Panorama (magazine)

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For other uses, see Panorama (disambiguation).
image of magazine cover 5 February 2009.
Panorama cover, 5 February 2009.
Former editors Maurizio Belpietro
Categories News magazine
Frequency Weekly
Circulation 303,422 (June 2013)
Publisher Arnoldo Mondadori Editore
First issue 27 April 1939; 76 years ago (1939-04-27)
Company Arnoldo Mondadori Editore
Country Italy
Based in Milan
Language Italian
Website Panorama

Panorama is a weekly Italian-language news magazine published in Italy and based in Milan.[1]


Panorama was founded in Milan in 1939[2] and closed one year later; the magazine was relaunched by Italian publisher Arnoldo Mondadori in cooperation with the American Time—Life group in Milan in October 1962.[3][4][5]


The magazine is owned and published by Arnoldo Mondadori Editore,[4][6][7] the largest Italian publishing house.[8] The company is controlled by Fininvest, a financial holding company controlled by the family of Silvio Berlusconi,[2][4] Italian prime minister until November 2011. Although American group Time-Life company also owned the magazine, later it left the magazine due to low circulation levels.[5]


Panorama had a circulation of 350,429 copies in 1984.[9] The circulation of the magazine was 530,031 copies between September 1993 and August 1994.[10] In 2000 it rose to 566,000 copies.[11] The 2003 circulation of the weekly was 525,000 copies.[3] Its circulation was 514,000 copies in 2004.[12] It was the third best-selling news magazine in Italy in 2007[13] with a circulation of 479,297 copies.[14] The circulation of the magazine was 511,349 copies in 2010.[7] The magazine had a circulation of 303,422 copies in June 2013.[15]

Management and staff[edit]

Giorgio Mulè is the magazine's director, succeeding Maurizio Belpietro and Pietro Calabrese; Paolo Madron, Rita Pinci and Luciano Santilli are vice-directors. A former director of the magazine, Carlo Rossella, became a director of Medusa Film.

Editorial staff[edit]

See also[edit]

List of magazines published in Italy


  1. ^ Kim Kavin (18 February 2010). The Everything Travel Guide to Italy: A complete guide to Venice, Florence, Rome, and Capri - and all the breathtaking places in between. Everything Books. p. 404. ISBN 978-1-4405-0180-7. Retrieved 14 December 2013.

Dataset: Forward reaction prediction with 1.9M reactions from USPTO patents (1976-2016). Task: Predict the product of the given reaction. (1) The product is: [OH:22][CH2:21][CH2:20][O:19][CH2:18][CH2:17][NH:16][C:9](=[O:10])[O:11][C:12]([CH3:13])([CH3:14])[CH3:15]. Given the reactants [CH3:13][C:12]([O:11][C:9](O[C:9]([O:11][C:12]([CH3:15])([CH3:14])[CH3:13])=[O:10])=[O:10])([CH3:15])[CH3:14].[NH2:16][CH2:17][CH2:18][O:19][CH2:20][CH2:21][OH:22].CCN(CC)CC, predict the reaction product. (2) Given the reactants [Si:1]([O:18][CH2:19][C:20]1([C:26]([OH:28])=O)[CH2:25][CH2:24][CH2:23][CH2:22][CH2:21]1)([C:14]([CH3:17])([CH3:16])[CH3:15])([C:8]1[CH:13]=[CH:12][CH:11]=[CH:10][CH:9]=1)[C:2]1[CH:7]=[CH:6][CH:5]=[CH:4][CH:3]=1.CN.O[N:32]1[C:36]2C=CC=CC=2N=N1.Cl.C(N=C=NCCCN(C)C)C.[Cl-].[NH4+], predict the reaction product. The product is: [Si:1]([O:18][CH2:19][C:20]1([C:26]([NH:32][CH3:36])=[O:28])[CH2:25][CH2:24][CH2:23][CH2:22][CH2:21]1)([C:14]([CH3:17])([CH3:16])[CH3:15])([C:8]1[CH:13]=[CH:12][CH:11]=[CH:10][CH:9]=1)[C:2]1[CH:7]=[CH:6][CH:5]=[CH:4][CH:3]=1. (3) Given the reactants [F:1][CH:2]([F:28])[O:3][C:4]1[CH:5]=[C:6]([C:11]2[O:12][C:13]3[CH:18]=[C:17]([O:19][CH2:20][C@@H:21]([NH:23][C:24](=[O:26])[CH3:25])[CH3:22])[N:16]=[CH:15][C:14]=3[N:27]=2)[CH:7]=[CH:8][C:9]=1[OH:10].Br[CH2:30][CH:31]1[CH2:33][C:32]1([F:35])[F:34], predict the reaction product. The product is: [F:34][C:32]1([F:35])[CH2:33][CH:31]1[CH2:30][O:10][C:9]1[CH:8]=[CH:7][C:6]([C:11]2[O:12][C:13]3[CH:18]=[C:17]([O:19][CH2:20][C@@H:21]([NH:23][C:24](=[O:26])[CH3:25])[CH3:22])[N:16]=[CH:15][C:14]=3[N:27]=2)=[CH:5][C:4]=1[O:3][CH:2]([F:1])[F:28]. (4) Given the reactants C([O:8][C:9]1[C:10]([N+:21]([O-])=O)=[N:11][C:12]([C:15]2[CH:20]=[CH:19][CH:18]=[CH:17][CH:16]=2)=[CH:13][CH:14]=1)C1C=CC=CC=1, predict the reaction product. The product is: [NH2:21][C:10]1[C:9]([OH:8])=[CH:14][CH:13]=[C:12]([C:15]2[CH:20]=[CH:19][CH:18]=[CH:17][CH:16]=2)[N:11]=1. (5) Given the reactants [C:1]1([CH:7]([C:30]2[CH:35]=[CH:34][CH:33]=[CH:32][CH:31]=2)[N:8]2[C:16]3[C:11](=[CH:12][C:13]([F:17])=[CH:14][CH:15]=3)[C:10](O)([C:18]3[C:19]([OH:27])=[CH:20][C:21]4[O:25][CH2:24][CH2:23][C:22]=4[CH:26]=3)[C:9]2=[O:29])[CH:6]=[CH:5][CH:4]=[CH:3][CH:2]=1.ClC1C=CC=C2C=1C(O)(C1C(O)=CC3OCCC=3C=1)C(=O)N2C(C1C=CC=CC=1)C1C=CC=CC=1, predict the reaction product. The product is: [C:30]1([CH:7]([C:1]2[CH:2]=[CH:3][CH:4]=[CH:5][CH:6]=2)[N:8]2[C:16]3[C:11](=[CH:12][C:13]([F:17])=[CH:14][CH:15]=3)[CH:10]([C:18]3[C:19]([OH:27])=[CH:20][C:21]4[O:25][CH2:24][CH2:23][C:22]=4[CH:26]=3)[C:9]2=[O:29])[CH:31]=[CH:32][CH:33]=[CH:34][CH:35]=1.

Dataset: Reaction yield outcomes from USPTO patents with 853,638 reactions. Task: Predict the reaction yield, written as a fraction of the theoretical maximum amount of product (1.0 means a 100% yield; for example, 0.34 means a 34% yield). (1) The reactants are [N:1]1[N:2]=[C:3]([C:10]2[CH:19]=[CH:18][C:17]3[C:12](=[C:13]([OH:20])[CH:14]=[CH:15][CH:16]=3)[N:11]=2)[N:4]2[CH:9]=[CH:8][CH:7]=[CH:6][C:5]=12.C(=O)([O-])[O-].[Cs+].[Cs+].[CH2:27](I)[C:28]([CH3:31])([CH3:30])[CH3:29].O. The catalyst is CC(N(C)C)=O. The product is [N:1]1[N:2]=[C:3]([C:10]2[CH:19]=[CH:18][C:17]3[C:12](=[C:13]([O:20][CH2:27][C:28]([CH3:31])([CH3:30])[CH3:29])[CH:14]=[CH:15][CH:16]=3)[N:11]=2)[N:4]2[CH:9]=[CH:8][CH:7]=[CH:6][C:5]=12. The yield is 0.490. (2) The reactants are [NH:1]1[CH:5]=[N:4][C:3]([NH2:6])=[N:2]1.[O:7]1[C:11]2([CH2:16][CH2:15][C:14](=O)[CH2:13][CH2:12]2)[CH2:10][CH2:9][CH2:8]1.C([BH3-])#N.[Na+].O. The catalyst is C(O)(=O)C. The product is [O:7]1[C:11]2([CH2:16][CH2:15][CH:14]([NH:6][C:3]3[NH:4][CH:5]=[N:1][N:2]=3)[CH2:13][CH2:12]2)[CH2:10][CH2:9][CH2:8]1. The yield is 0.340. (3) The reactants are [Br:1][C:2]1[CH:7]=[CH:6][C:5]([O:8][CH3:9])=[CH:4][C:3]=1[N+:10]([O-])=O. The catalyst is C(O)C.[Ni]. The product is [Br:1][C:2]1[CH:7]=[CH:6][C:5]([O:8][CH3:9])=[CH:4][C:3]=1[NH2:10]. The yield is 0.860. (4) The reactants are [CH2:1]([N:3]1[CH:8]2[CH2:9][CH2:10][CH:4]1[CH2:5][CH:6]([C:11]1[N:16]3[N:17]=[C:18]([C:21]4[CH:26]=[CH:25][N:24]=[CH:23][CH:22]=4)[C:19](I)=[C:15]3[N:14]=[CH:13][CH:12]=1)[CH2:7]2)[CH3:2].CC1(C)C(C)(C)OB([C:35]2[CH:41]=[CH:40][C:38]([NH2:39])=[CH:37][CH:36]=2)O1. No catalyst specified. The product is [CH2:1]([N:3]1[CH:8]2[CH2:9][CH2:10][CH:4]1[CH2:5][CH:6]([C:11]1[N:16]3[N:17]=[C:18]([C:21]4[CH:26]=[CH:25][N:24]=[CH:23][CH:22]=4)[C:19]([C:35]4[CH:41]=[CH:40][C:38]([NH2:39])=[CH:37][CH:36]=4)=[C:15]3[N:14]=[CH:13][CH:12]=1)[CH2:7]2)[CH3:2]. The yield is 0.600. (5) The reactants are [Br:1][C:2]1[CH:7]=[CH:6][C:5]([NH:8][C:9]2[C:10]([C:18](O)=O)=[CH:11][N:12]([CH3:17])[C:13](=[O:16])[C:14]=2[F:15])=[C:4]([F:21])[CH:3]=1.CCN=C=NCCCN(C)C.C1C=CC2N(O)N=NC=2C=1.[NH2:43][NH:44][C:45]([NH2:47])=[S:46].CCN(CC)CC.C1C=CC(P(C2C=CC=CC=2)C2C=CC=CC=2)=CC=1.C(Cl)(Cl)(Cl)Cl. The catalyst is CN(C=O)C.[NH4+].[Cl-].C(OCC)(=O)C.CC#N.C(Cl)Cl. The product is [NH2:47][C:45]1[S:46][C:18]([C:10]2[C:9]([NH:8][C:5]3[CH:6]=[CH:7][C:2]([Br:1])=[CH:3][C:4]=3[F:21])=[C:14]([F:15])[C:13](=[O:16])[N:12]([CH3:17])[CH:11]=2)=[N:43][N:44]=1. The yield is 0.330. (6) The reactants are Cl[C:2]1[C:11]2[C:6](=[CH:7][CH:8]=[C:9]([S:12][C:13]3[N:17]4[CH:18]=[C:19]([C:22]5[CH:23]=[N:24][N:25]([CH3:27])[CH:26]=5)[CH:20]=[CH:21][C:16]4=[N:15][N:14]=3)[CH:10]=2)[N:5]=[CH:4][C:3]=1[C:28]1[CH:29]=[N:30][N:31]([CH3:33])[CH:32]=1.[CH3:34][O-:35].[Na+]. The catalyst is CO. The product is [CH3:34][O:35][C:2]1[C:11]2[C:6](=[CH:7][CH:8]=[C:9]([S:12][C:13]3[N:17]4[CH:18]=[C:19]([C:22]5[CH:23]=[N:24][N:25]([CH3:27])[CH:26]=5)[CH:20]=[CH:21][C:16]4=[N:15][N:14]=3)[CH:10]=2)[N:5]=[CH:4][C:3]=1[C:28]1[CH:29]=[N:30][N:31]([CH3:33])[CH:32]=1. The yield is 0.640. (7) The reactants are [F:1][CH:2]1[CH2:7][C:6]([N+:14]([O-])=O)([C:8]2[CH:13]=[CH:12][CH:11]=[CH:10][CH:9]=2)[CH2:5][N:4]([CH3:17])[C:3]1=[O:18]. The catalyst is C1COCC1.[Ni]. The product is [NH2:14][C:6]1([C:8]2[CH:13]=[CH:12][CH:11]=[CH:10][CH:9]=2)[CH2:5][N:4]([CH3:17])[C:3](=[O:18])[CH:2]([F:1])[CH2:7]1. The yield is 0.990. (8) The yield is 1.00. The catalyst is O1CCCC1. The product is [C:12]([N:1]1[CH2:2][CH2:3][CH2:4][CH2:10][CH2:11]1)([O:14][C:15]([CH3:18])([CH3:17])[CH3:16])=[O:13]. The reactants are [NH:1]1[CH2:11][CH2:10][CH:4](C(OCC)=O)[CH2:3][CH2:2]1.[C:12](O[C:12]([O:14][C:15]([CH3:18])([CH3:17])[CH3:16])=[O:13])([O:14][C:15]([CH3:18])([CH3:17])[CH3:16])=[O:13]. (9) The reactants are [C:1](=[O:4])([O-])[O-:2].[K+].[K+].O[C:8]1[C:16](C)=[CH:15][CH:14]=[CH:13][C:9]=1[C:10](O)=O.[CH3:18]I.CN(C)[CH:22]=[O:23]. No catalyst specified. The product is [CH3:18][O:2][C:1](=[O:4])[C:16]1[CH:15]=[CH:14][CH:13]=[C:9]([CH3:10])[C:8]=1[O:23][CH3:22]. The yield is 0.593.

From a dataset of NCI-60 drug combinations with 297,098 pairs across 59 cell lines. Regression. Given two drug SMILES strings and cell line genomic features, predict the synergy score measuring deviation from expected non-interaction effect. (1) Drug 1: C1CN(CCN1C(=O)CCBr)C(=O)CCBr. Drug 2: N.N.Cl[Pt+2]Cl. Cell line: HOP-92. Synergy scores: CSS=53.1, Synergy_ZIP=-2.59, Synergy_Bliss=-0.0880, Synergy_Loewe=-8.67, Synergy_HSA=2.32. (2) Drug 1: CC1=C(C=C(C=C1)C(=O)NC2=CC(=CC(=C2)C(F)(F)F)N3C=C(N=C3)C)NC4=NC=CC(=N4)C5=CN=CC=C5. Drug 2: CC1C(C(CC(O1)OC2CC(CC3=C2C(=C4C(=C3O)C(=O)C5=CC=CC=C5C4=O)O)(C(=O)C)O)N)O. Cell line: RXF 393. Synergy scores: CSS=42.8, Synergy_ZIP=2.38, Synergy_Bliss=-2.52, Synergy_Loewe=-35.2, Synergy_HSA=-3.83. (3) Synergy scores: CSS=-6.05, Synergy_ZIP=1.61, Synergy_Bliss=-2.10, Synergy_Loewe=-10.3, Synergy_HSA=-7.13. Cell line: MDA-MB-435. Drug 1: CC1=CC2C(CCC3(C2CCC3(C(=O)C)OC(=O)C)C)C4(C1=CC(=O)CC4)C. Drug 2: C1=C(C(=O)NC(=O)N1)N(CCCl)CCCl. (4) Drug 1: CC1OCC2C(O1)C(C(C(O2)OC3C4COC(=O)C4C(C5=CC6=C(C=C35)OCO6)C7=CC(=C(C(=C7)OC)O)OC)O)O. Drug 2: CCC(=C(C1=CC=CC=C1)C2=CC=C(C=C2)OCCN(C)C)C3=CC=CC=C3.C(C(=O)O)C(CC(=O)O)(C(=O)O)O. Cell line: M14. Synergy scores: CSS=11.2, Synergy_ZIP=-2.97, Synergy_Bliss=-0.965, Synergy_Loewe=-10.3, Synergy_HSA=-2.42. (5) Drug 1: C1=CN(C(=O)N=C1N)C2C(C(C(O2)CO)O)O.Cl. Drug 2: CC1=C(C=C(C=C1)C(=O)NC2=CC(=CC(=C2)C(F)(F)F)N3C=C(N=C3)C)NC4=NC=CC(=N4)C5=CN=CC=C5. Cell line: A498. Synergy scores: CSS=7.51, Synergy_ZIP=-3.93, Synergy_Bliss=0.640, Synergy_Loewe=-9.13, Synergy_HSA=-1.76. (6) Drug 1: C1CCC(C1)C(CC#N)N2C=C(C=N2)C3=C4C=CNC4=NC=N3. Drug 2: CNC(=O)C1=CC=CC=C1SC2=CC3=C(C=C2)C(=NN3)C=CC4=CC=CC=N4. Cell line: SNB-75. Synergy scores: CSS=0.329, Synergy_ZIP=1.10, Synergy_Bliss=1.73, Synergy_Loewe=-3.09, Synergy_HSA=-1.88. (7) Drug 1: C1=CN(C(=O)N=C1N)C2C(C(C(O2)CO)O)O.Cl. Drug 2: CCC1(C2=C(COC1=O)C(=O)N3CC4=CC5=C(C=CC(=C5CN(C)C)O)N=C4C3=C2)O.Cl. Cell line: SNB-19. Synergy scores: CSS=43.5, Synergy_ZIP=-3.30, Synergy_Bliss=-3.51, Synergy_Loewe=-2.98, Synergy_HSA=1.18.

2. ^ a b "The most important Italian magazines". Life in Italy. Retrieved 10 August 2014. 
  3. ^ a b "Influential weeklies". BBC. Retrieved 4 October 2013. 
  4. ^ a b c "The press in Italy". BBC. 31 October 2006. Retrieved 2 November 2014. 
  5. ^ a b Gino Moliterno, ed. (2005). Encyclopedia of Contemporary Italian Culture (PDF). London and New York: Routledge. ISBN 0-203-74849-2. Retrieved 11 January 2015. 
  6. ^ Eric Lyman (5 March 2014). "Italian publisher unveils magazine dedicated to Pope Francis". National Catholic Reporter (Rome). Retrieved 2 November 2014. 
  7. ^ a b "World Magazine Trends 2010/2011" (PDF). FIPP. Retrieved 2 April 2015. 
  8. ^ Yoo Hyae Huh (2007). "Social Responsibility of the Media: The Italian Media under Berlusconi" (PDF). The Mediterranean Review 1 (2). Retrieved 3 December 2014. 
  9. ^ Maria Teresa Crisci. "Relationships between numbers of readers per copy and the characteristics of magazines" (PDF). The Print and Digital Research Forum. Retrieved 14 April 2015. 
  10. ^ "Top paid-circulation consumer magazines". Ad Age. 17 April 1995. Retrieved 15 March 2015. 
  11. ^ "Top 50 General Interest magazines worldwide (by circulation)" (PDF). Retrieved 17 January 2015. 
  12. ^ "European Publishing Monitor. Italy" (PDF). Turku School of Economics and KEA. Retrieved 7 April 2015. 
  13. ^ Anne Austin et. al. (2008). "Western Europe Market and Media Fact" (PDF). Zenith Optimedia. Retrieved 10 April 2015. 
  14. ^ "Dati ADS (tirature e vendite)". Fotografi (in Italian). Retrieved 26 April 2015. 
  15. ^ Data Accertamenti Diffusione Stampa 26 August 2013.